Just two weeks after the federal government revived plans to build the FutureGen power plant in eastern Illinois, two of the experimental coal plant's financial backers said Thursday they are withdrawing.
The exit of American Electric Power Co. and Southern Co. leaves the nine power and coal companies that are still part of what's known as the FutureGen Alliance searching for new partners to help cover building and startup costs they expect to reach roughly $2.4 billion.
The Department of Energy said June 12 that it would provide just over a billion dollars in stimulus money as it agreed to restart the long-stalled project, aimed at proving that the pollutant carbon dioxide can be removed from coal and safely stored.
Both AEP and Southern, two of the country's largest utilities, cited concerns about cost.
Never miss a local story.
AEP says it will leave the project by July 1, mentioning both uncertainty about its details and how much money the Columbus, Ohio-based utility would have to spend.
"There's like a billion dollar shortfall between what the alliance originally agreed to fund and what we think it's going to cost," AEP spokeswoman Melissa McHenry said. "There's not a definitive message from the Department of Energy of what scope and scale the project" will be, she said.
In reviving the project, the Department of Energy has said FutureGen's carbon removal and storage goals might have to be scaled back.
In a weak economy, AEP is cutting its capital spending and will focus on other carbon capture projects that it is involved in, McHenry said.
Earlier this year, however, AEP's Chairman, President and CEO Michael Morris had promoted FutureGen as a good candidate for federal stimulus money. "That is one clean coal project that is shovel ready," he told The Associated Press. "The world needs the technology."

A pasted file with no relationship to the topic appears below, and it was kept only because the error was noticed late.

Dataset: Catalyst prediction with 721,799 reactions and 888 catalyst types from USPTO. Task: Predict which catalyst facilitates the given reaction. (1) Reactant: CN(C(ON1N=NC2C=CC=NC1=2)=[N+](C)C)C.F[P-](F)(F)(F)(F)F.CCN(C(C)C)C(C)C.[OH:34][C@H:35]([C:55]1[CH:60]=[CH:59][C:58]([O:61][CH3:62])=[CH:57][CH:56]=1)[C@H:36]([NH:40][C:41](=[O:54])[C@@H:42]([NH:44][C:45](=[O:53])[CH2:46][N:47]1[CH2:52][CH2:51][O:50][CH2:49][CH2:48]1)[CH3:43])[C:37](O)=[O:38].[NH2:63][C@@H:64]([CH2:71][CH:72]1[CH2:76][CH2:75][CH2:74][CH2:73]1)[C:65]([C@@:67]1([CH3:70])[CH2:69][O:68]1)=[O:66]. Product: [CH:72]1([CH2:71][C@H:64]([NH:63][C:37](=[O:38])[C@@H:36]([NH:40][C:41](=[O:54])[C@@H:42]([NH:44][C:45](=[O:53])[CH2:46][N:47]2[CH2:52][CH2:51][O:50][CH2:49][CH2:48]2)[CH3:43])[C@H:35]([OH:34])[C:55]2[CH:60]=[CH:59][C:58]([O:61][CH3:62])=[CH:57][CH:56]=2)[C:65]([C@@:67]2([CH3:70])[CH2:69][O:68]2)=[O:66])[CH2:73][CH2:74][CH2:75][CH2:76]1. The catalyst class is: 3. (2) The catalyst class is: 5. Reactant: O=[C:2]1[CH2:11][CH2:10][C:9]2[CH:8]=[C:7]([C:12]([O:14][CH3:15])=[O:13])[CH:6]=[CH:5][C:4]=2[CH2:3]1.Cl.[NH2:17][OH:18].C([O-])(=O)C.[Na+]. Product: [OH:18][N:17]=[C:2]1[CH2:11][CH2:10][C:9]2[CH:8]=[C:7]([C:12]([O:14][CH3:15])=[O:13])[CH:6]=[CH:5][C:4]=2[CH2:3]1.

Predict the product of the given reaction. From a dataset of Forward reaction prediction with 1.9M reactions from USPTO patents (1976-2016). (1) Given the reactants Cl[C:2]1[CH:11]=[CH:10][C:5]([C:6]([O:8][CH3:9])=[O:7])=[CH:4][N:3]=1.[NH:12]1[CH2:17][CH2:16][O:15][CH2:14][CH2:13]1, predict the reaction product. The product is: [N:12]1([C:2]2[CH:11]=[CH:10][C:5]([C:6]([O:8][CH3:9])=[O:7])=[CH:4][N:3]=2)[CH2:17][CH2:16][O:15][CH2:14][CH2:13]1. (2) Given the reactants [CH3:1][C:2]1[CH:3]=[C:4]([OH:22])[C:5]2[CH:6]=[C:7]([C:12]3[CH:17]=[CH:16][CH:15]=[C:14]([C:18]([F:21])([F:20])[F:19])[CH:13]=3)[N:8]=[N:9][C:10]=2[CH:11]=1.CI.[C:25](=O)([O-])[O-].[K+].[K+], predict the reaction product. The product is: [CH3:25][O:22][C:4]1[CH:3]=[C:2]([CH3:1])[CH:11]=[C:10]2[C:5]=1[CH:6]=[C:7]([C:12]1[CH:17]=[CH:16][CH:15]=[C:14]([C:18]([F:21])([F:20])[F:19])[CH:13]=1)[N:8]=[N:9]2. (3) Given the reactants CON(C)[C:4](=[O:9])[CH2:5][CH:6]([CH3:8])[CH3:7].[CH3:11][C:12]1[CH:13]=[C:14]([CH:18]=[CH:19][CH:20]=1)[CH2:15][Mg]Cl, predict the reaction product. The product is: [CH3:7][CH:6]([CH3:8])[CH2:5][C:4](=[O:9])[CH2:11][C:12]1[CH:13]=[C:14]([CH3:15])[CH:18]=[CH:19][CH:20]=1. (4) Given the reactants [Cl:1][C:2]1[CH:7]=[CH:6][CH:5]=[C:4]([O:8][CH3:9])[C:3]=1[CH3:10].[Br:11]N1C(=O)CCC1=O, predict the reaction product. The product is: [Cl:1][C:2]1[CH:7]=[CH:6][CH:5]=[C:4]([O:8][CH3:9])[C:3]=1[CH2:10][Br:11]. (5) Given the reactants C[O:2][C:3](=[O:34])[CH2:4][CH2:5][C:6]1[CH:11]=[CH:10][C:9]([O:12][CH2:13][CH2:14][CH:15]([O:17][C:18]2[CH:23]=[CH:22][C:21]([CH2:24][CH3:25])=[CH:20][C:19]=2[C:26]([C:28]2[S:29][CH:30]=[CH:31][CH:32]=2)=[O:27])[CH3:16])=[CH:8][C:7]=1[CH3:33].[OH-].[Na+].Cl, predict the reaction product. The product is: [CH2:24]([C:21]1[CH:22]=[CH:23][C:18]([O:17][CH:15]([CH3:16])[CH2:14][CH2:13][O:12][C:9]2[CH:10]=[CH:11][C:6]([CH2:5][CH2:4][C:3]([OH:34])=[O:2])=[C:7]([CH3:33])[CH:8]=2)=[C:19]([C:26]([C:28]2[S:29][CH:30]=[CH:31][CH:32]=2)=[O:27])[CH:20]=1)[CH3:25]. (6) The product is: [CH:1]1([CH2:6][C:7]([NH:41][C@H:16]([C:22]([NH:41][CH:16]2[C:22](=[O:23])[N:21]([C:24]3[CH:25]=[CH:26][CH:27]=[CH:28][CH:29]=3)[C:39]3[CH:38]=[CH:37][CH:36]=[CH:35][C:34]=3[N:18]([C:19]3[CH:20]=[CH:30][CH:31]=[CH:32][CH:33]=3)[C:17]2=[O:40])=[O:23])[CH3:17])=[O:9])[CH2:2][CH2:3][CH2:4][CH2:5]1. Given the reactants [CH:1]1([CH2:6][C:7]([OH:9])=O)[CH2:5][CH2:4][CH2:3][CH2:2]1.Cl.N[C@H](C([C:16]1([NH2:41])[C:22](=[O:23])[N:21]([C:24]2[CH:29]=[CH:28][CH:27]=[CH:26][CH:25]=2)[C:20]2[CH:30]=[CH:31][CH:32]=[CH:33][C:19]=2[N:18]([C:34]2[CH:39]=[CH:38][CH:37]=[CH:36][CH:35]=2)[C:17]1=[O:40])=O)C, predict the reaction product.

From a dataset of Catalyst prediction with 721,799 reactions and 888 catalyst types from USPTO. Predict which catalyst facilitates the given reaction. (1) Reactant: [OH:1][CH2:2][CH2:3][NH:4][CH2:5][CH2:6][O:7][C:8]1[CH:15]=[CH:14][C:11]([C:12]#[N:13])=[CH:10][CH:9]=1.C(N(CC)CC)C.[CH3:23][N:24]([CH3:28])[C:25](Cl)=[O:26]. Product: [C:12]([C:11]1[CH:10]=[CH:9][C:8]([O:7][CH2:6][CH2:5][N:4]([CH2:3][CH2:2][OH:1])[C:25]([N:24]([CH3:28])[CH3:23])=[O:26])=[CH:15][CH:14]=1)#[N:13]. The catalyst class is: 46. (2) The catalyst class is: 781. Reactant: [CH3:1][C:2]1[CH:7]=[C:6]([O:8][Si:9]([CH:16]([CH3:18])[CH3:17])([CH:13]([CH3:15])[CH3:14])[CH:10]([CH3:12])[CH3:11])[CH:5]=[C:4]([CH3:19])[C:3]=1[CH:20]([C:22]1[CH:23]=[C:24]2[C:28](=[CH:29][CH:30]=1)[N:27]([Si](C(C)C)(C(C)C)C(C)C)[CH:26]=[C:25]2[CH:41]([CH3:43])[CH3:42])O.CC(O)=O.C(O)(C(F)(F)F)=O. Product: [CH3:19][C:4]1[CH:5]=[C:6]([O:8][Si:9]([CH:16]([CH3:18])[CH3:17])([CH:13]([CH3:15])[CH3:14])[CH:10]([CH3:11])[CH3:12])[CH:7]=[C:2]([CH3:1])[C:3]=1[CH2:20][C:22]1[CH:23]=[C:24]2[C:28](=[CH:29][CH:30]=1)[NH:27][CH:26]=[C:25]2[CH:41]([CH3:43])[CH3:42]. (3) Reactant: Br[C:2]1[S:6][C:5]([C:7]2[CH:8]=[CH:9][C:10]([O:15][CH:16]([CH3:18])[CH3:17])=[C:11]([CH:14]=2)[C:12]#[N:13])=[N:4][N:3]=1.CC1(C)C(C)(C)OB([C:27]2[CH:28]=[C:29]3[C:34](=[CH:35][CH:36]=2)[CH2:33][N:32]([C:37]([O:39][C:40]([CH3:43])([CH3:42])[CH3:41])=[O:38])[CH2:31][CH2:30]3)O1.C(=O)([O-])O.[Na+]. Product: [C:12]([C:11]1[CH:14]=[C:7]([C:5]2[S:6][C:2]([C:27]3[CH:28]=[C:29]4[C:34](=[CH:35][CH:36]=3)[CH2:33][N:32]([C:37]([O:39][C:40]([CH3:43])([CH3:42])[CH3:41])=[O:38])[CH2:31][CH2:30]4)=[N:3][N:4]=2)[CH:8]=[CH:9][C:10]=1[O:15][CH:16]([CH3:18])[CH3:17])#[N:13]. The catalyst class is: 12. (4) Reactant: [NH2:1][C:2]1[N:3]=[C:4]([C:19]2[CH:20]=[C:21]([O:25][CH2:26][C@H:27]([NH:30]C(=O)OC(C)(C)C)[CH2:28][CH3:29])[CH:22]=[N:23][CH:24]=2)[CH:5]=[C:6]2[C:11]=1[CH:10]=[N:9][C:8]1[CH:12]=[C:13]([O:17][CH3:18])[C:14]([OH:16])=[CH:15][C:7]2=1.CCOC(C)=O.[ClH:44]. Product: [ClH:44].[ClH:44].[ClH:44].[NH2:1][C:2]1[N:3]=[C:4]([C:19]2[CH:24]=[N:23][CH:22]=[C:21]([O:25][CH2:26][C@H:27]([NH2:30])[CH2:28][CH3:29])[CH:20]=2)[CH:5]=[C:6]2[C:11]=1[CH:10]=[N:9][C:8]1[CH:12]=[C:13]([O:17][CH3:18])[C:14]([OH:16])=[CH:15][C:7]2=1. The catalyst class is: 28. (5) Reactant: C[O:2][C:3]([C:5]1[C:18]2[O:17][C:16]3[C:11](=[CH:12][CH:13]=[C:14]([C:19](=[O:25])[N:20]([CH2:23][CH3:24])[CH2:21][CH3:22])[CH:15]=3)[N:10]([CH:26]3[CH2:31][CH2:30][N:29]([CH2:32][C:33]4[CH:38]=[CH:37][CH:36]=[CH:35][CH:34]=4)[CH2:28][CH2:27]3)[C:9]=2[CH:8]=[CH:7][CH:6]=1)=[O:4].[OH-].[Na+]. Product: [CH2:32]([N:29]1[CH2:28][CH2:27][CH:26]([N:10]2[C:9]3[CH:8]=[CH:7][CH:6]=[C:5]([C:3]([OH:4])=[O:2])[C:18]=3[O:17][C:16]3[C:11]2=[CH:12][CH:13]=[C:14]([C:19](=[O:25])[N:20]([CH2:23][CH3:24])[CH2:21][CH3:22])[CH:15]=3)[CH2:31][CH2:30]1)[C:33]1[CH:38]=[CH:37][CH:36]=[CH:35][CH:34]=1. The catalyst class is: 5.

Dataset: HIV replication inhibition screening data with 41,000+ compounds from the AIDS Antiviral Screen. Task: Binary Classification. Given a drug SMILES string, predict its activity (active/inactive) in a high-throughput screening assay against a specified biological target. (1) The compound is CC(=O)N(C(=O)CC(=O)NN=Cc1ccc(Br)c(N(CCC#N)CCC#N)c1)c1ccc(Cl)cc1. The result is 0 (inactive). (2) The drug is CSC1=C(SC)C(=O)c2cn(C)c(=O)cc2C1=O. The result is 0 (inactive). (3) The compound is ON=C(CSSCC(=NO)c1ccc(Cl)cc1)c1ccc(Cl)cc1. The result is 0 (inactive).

Southern Co. spokesman Steve Higginbottom called the company's decision "definitely financial" and declined to elaborate. The Atlanta-based utility will spend only on other carbon capture projects it is working on, he said.
FutureGen had already said it needed to find new partners to help share the costs of the project, spokesman Lawrence Pacheco said, and is negotiating with several companies. He declined to name them.
"The alliance," Pacheco added, "will be working with DOE to figure out the cost share of the project moving forward, and that agreement will reflect the scale of the project, as well as the cost."
Energy Secretary Steven Chu said earlier this month that developing the carbon capture technology that would be used by FutureGen would be "critically important for reducing greenhouse gas emissions in the U.S. and around the world." Coal-burning power plants are the top producers of carbon dioxide, the major greenhouse gas linked to global warming.
The Department of Energy said Thursday it knew the two companies intended to withdraw when it announced plans to restart FutureGen, and that it remains committed to the project.
"Secretary Chu believes the FutureGen project holds great promise and looks forward to working with the members of the Alliance who are committed to developing a flagship commercial-scale carbon capture and sequestration facility," spokeswoman Stephanie Mueller said in an e-mail.
U.S. Sen. Dick Durbin, an Illinois Democrat who has long championed the project, said Thursday that he doesn't think the departure of Southern and AEP will hurt FutureGen.
"I believe the Alliance will continue to grow in membership, in strength and in their partnership with the DOE," he said in a statement.
At one time 13 companies were involved in FutureGen. Peabody Energy Corp., Consol Energy Inc. and the others decided in late 2007 to build the experimental plant in Mattoon, Ill. The Department of Energy shelved the project weeks later over cost overruns that later proved to be inaccurate.